Iam a random gardener. That is, I get a sudden desire to attack something that catches my eye and lay about me with tremendous enthusiasm until the job’s done and/or I run out of steam. The rest of the time weeds flourish in every crack and crevice, shrubs toss their heads and wriggle their toes, and that evil grapevine from next door resumes sending out its grabby tendrils, knowing that I won’t notice.
AJ wasn’t a natural gardener and could ignore the small signs. He left the designing and finessing to me, and confined himself to the proper man’s job of mowing the lawn. Occasionally he was roped in to shift barrow-loads of earth or bricks from one place to another, but on the whole he considered the garden to be something to look at, to appreciate, rather than to labour in.
AJ had two images of the ideal life in his mind, at opposite ends of the spectrum. One, when he was in austerity mode, was the white-washed monk's cell with a tiny window high up in the wall, a single truckle bed, a shelf with a few selected books, a decent cd player and loads of music – Handel of course, and perhaps Palestrina and Gregorian chants. The other was the luxury apartment in a city building overlooking a large park tended by an army of city council employees for his personal enjoyment. I clearly didn’t feature in the monkish scenario – and I’m not too sure about the luxury one either – but we all have our dreams.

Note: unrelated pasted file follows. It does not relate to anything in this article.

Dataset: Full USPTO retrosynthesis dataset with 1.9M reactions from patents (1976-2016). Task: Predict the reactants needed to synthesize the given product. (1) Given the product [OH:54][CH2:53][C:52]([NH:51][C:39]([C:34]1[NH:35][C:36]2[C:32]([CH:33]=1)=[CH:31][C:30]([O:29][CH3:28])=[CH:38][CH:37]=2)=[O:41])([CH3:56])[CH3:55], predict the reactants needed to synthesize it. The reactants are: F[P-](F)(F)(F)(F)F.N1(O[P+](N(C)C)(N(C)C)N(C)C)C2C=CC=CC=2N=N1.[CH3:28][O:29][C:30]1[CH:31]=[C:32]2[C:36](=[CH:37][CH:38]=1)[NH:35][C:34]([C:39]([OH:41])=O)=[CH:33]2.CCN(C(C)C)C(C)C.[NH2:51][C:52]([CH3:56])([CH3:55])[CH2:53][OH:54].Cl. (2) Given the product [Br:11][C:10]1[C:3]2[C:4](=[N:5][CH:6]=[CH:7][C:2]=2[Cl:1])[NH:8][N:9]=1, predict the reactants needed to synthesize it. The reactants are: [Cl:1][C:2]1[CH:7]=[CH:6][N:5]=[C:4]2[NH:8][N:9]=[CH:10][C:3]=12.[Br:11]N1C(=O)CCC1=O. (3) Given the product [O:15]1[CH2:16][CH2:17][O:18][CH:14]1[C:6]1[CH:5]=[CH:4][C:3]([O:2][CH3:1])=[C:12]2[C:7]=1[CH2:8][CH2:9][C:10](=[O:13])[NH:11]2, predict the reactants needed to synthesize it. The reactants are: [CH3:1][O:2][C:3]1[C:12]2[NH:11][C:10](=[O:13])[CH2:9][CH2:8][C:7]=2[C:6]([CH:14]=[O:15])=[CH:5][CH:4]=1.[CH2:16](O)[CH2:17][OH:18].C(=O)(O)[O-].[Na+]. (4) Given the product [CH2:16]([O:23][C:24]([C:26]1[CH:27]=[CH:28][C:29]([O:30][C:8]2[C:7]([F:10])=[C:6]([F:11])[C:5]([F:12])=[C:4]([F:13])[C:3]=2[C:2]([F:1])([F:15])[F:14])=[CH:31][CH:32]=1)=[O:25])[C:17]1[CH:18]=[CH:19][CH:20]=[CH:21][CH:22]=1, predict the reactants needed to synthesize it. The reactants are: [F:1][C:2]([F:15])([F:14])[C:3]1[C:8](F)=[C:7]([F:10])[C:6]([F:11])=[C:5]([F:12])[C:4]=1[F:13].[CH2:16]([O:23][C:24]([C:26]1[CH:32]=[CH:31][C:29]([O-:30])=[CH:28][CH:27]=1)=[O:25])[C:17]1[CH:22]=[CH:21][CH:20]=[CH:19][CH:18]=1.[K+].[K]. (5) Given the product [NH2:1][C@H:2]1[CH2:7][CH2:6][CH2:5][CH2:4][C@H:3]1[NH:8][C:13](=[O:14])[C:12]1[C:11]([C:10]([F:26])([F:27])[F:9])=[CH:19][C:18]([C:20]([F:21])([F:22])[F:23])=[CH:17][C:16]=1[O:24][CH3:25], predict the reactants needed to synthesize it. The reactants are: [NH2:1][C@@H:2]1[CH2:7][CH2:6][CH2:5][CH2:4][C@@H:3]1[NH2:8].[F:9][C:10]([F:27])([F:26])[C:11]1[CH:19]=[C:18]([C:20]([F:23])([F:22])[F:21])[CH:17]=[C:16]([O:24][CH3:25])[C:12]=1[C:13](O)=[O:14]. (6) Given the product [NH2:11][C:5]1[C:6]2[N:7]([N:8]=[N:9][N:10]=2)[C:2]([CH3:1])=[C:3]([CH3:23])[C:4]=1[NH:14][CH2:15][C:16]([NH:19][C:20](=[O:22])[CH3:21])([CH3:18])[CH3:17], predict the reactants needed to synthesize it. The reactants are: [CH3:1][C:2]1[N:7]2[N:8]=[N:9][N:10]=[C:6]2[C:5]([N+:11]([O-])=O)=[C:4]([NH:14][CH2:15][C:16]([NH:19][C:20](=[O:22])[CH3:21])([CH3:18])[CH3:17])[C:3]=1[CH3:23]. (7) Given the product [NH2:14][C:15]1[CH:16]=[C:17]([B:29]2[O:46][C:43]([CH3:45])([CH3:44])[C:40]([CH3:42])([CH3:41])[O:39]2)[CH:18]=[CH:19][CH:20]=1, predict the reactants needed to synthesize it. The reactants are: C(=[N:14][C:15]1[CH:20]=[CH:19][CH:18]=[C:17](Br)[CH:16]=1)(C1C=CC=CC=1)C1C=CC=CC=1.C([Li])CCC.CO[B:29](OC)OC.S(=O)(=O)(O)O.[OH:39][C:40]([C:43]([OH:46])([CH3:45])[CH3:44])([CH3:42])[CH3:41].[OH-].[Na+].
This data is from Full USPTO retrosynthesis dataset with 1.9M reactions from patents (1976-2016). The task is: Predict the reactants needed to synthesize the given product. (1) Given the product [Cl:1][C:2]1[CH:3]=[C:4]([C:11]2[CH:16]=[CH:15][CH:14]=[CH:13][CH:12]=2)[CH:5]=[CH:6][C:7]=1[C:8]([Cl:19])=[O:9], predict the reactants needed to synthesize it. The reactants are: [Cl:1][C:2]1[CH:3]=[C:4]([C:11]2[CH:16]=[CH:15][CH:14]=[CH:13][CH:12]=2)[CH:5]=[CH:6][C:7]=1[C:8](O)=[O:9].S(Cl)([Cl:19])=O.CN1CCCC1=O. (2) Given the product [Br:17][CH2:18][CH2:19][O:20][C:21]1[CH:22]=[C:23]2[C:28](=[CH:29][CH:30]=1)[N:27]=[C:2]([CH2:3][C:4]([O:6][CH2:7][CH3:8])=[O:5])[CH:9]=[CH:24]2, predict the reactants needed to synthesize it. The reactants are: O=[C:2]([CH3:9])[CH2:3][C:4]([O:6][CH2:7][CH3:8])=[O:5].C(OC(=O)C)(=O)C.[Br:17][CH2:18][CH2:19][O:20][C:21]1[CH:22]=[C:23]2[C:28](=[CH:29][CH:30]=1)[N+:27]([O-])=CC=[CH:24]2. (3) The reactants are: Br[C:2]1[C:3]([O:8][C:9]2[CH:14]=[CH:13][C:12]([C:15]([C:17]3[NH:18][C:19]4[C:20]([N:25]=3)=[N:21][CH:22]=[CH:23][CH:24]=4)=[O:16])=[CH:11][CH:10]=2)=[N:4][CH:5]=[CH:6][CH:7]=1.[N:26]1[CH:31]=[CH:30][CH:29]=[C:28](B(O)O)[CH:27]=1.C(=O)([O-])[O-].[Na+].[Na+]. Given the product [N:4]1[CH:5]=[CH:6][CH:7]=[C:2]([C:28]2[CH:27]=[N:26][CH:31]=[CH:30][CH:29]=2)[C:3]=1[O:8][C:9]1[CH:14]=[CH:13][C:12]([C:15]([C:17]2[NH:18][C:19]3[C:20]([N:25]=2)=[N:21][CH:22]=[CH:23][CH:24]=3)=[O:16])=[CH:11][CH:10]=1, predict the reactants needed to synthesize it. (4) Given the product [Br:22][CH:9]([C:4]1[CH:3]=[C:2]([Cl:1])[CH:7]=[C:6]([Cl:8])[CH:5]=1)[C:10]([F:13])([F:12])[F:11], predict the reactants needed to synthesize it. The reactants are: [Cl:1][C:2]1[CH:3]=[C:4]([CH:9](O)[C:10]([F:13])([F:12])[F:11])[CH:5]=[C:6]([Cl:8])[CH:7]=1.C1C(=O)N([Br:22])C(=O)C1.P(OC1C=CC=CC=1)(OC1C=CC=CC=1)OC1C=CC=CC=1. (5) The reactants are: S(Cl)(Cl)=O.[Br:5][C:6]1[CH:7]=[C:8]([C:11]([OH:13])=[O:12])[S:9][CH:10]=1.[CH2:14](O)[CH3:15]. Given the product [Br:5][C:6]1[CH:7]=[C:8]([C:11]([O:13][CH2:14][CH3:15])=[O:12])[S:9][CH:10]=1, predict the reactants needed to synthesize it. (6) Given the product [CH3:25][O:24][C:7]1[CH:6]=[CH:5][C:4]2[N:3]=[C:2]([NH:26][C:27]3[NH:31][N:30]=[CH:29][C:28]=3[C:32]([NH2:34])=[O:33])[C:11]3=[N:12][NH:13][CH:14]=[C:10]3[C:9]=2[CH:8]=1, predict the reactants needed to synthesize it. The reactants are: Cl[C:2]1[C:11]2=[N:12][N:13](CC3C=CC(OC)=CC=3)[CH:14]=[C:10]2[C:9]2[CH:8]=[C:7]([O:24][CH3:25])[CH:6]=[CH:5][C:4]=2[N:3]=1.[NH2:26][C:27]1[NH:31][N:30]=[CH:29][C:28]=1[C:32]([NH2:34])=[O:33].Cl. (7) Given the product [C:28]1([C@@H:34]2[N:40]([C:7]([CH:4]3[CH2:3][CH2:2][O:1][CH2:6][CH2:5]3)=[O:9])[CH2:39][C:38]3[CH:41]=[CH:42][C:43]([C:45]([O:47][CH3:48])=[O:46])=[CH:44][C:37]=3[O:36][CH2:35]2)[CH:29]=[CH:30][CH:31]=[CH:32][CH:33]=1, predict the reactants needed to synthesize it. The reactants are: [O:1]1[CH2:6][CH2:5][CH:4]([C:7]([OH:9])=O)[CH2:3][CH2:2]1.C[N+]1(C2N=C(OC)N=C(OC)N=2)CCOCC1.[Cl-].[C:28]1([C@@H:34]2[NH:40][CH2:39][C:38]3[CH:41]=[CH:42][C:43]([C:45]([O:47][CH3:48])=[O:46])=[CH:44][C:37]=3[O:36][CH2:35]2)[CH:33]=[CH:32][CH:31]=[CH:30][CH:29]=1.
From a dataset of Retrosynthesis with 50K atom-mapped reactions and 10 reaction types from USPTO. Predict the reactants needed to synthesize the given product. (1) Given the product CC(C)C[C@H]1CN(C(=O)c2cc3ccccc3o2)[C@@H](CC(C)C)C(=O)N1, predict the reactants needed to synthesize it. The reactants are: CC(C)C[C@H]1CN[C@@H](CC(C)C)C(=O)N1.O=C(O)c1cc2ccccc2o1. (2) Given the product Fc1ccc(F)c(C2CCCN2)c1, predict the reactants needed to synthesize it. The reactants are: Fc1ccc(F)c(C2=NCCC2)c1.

Here in the real world of suburbia, however, gardening has to be done if one is to live in some kind of comfort and order, and AJ was nothing if not orderly. Which brings me to Grump Day. This happened about once a year, usually towards the end of summer, when things tend to get out of hand. A steely look would appear in AJ’s eye as he gazed out into the garden. He saw something not quite right. It displeased him. And he set about doing something about it.
Inevitably we both ended up spending the entire day slaving like navvies, hot and bothered, sore, blistered and really, really grumpy, but not stopping until we had cleared, pruned, clipped and subdued everything we could see. And then, with luck, Grump Day was over for another year.